Better social services

Updated: 2012-03-21 07:58

(China Daily)

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Premier Wen Jiabao's call on Monday, for private organizations to shoulder more of the burden for providing social services, represents both an opportunity and a challenge.

Certainly there is a need to improve the provision of social services to meet China's rapidly changing needs.

Industrialization, modernization and urbanization have deeply transformed China's social structure, with a significant proportion of the rural population migrating to urban areas in search of a better life, despite the lack of equal opportunities and equal access to public services.

The provision of social services needs to be expanded to meet their needs and those of the country's growing number of elderly.

Without a doubt, as the key provider of public services, the government is obligated to take the leading role in this endeavor.

However, even with the best will in the world it cannot bear the burden on its own, especially as social progress means the demand for social services will only increase and become more varied.

Chinese people are showing more and more enthusiasm for helping others. For instance, after the earthquake hit Wenchuan, Sichuan province, in 2008, many individuals reached out helping hands earlier than the government.

Clearly people have not only the potential but also the willingness to ease the government's burden. Despite a scandal surrounding the use of its funds, the Red Cross Society of China still received a record 558.5 million yuan ($88 million) in donations during the 2011 fiscal year. The government can harness this potential by ensuring there are the right channels to capitalize on their good intentions.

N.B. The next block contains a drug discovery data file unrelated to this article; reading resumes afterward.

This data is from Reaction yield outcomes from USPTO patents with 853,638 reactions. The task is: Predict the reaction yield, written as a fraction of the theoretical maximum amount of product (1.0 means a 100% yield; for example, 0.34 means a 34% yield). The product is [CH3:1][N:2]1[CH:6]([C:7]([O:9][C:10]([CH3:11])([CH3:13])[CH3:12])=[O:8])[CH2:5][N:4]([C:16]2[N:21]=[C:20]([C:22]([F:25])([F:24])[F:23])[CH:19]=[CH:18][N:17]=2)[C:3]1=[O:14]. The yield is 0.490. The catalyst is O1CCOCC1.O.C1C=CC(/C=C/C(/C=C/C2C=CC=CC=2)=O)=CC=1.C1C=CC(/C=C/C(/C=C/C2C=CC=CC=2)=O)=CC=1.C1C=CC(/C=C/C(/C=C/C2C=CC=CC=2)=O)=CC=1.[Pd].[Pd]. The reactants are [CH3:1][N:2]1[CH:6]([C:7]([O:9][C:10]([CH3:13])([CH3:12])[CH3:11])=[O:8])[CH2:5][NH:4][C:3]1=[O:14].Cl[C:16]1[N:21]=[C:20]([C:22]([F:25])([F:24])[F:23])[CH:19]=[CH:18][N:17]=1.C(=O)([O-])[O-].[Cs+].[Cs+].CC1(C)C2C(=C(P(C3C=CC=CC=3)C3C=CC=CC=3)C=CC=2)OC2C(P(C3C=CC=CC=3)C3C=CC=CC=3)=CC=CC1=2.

Non-governmental organizations offer such a channel. As independent and largely voluntary organizations, often founded by talented professionals, NGOs depend on people's trust for their survival and can work in specialized sectors with greater flexibility than the government.

The fast development of society and the popularity of the Internet have fundamentally changed people's expectations and all citizens want equal opportunities and equal access to social services.

The best way to meet these expectations will be to establish a healthy partnership between the government and NGOs, as good cooperation between them will mean better social services than either can provide alone.

This is both a challenge and an opportunity for China's social service system, which is in dire need of improvement.

(China Daily 03/21/2012 page8)